Australian Museum Marine Invertebrate Collections
The Marine Invertebrate collection contains specimens from all invertebrate groups except molluscs, insects and spiders.
Crustaceans are animals that have:
- a segmented body with a hardened shell
- seven or more pairs of appendages for feeding, moving and reproduction
- limbs which generally have two branches
- two pairs of antennae
- gills for breathing
Polychaetes are animals that typically have:
- a long, basically cylindrical body
- a body segmented both internally and externally
- a pair of leg-like appendages (not jointed) attached to every body segment
About the collection
The current focus of the collection is on polychaetes (segmented worms) and crustaceans (lobsters, crayfish, prawns, crabs, seed shrimps, barnacles, slaters and pill bugs) which reflects the research interests of the marine invertebrate staff.
The Marine Invertebrate collections contain registered specimens, microscope slides, Scanning Electron Microscope (SEM) preparations and photographic images. They include various marine invertebrates, and all other invertebrates except molluscs, insects and spiders, including freshwater and terrestrial representatives. The specimens contained in the collections are predominantly from New South Wales, Australia and the Indo-Pacific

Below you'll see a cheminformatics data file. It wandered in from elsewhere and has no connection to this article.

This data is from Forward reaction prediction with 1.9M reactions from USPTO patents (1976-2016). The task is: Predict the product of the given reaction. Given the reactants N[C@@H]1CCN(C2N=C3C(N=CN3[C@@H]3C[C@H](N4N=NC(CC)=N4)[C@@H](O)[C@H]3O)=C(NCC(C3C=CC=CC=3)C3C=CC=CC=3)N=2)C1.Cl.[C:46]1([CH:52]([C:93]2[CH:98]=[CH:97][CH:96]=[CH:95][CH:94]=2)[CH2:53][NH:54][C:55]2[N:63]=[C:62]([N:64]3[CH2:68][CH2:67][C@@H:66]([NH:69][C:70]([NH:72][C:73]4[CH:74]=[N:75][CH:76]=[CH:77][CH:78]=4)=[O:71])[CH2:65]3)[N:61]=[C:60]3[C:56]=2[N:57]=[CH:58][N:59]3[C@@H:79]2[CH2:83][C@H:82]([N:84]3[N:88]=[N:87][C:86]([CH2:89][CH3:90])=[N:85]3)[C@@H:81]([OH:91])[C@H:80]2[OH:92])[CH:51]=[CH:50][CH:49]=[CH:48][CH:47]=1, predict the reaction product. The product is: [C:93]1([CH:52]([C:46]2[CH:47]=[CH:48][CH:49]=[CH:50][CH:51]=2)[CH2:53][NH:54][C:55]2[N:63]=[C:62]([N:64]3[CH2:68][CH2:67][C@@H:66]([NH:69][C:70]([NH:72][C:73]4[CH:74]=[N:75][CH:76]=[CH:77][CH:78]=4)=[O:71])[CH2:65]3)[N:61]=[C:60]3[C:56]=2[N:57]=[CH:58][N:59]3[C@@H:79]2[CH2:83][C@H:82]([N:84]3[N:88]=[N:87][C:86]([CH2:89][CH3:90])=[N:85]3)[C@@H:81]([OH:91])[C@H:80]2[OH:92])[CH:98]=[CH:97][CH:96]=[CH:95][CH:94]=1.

The type collection comprises more than 9000 type lots, including more than 2000 primary types (types are the original specimens on which the first description of a species is based).
In addition to the registered collections there are also additional unsorted and unidentified collections, categorised by various taxonomic levels.
Combined with the Australian Museum Research Library the section also houses one of the largest collections of books and journal reprints in Australia providing taxonomic information on many invertebrate groups. This resource is available for use by scientists, students and the public by appointment. The reprint collection is currently being entered onto a computerised bibliographic database.
Marine Invertebrate Collections - Overview of taxonomic groups held
Dr Stephen Keable , Collection Manager, Marine Invertebrates